Stanford Law Review
The coordination of common law and constitutional norms are of pressing importance on matters of freedom of speech. In the Supreme Court and elsewhere, it is possible to discern two sharply inconsistent attitudes toward this question. One view holds that the First Amendment simply prevents any legislative backsliding from the common law rules that protect freedom of speech and of the press, much as they protect freedom of contract and freedom of action generally. On this view, the standard rule governing damages and injunctive relief apply to speech much as they do anywhere else. On the alternative view of what is termed First Amendment exceptionalism, the First Amendment protection is read more broadly to afford speech greater protection than the common law rules that insulate the publication of stolen information from judicial sanction by either damages or injunction. The article then argues that the common law approach affords a better balance between privacy and disclosure with respect to a wide range of confidential information, including the protection of trade secrets. In so doing, it criticizes the results reached in a number of Important recent cases including Desnick v. American Broadcasting Co., Food Lion v. Capital Cities/ABC, and Ford Motor Co. v. Lane.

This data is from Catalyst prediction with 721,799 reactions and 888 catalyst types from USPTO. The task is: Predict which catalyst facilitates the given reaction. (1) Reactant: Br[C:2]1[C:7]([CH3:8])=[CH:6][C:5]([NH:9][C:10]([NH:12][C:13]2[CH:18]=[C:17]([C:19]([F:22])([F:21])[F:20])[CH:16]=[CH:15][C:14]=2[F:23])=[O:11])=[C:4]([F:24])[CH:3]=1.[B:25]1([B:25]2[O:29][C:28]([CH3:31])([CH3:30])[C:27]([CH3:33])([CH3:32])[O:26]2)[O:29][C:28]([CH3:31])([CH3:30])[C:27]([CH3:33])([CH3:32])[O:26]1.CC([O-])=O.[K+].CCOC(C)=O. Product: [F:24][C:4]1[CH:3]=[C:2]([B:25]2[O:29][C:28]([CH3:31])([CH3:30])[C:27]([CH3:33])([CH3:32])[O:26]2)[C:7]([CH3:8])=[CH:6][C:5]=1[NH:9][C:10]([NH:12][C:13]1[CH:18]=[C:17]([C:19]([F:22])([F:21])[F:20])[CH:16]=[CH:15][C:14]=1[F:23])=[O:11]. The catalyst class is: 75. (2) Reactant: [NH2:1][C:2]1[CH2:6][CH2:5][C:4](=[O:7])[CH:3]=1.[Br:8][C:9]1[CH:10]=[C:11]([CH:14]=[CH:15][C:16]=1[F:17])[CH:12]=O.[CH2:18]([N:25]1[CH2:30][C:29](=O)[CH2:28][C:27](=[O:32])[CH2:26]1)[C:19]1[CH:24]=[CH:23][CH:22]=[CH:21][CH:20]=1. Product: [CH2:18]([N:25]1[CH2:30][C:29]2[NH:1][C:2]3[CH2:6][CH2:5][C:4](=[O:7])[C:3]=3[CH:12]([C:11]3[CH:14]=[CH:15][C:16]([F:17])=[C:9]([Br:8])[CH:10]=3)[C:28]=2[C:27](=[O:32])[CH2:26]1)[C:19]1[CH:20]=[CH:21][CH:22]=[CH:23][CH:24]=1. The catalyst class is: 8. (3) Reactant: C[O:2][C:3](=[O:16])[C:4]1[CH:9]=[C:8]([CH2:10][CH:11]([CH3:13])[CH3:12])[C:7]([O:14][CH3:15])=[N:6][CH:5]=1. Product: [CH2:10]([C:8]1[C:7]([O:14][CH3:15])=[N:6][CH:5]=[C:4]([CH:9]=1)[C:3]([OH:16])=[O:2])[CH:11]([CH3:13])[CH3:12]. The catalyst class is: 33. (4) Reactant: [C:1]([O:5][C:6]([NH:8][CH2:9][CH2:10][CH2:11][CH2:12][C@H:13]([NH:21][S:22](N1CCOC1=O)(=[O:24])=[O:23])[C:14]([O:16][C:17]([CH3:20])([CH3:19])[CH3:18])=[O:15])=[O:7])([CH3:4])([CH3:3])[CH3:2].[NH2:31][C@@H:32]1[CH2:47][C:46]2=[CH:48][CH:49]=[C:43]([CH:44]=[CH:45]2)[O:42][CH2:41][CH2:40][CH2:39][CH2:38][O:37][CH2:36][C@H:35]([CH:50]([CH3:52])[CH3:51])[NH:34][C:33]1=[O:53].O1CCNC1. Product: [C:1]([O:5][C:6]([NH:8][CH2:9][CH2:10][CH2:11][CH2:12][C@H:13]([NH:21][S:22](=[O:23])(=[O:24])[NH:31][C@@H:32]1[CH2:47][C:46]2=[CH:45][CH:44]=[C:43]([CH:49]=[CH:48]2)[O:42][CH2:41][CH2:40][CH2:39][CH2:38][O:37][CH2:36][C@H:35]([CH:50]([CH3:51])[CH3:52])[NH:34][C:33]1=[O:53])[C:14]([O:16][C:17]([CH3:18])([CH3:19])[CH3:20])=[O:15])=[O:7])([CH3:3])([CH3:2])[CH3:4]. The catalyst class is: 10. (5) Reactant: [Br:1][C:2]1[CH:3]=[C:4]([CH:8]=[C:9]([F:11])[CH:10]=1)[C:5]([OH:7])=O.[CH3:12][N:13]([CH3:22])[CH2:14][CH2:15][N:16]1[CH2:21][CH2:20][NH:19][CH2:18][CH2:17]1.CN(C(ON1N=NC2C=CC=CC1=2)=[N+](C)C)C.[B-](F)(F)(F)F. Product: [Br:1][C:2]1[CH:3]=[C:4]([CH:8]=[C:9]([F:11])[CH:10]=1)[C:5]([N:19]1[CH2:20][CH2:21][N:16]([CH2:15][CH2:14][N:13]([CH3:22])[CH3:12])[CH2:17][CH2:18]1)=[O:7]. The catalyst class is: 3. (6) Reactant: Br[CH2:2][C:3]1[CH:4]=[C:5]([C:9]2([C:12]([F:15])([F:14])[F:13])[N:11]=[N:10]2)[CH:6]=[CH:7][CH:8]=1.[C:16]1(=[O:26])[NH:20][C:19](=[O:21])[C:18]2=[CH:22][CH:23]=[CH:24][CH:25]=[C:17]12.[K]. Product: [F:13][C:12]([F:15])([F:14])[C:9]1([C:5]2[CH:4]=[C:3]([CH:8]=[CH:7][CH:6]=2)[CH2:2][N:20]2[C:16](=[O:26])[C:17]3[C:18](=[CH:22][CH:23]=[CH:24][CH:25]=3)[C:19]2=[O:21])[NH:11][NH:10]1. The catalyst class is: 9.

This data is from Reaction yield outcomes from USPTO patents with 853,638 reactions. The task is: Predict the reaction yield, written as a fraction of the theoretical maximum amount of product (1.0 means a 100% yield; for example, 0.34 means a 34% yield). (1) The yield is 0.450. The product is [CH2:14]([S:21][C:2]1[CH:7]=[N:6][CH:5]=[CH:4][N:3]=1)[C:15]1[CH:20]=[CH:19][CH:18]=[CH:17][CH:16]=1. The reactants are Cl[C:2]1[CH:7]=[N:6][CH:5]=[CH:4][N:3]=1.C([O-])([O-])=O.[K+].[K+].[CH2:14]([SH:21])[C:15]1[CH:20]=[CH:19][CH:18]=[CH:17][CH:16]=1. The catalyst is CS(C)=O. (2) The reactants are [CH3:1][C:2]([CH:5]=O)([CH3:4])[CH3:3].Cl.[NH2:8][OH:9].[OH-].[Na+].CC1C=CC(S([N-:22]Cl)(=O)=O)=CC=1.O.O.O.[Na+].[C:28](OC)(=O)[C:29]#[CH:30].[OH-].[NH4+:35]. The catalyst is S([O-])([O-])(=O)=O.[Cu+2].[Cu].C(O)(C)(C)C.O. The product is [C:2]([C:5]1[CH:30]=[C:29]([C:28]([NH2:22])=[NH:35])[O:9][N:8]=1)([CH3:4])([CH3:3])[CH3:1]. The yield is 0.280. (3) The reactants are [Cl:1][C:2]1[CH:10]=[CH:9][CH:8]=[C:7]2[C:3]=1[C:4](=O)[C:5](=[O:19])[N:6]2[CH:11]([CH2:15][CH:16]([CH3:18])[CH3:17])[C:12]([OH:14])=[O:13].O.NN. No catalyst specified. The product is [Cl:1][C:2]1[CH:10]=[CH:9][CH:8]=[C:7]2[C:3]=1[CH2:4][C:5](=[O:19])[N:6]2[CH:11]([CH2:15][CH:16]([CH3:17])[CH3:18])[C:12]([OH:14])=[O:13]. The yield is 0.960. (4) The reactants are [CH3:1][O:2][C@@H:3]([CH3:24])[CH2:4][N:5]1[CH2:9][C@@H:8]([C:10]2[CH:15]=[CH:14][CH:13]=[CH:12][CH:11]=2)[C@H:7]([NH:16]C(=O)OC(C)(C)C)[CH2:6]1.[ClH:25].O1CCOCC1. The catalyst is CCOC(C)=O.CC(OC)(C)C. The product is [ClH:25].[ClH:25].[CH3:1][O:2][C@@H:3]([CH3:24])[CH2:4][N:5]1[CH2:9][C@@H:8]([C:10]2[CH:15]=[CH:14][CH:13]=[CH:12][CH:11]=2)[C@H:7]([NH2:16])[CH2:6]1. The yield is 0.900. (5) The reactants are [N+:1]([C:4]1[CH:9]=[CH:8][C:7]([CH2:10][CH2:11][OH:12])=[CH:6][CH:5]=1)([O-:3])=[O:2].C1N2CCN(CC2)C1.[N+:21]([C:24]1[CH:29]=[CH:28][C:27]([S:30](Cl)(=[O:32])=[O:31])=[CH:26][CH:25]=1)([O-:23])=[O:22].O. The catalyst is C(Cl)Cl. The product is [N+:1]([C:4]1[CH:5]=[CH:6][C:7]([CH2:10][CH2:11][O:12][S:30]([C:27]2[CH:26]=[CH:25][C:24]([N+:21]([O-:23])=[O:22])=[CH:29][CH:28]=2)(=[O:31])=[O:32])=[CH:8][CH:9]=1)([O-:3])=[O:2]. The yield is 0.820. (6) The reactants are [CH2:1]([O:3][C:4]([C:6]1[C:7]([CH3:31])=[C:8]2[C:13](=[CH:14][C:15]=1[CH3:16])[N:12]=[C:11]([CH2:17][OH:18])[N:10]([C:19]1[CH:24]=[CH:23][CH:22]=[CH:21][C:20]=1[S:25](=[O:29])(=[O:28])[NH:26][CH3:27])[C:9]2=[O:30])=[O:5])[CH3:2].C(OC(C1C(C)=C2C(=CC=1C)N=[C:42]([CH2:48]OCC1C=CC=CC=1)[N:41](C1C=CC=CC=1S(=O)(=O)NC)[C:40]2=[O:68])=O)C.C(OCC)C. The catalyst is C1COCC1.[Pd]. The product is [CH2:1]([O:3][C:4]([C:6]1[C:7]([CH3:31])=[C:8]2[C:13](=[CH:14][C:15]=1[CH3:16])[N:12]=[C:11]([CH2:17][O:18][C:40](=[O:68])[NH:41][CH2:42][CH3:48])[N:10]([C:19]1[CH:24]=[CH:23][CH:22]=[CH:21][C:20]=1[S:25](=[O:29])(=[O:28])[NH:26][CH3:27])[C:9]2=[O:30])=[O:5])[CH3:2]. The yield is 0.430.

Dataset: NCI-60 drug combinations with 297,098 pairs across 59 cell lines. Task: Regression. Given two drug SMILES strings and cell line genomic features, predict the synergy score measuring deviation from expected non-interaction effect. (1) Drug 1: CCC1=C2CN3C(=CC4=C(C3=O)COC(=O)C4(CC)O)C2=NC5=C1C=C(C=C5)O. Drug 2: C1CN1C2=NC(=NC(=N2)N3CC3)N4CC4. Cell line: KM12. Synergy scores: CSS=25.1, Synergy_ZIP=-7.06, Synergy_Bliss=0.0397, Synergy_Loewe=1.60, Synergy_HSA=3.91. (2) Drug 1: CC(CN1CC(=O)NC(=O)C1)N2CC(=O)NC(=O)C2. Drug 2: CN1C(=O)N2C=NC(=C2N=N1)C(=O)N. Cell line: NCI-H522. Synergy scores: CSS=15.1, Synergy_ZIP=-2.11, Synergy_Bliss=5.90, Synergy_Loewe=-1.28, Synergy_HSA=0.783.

Richard A. Epstein, "Privacy, Publication, and the First Amendment: The Dangers of First Amendment Exceptionalism," 52 Stanford Law Review 1003 (2000).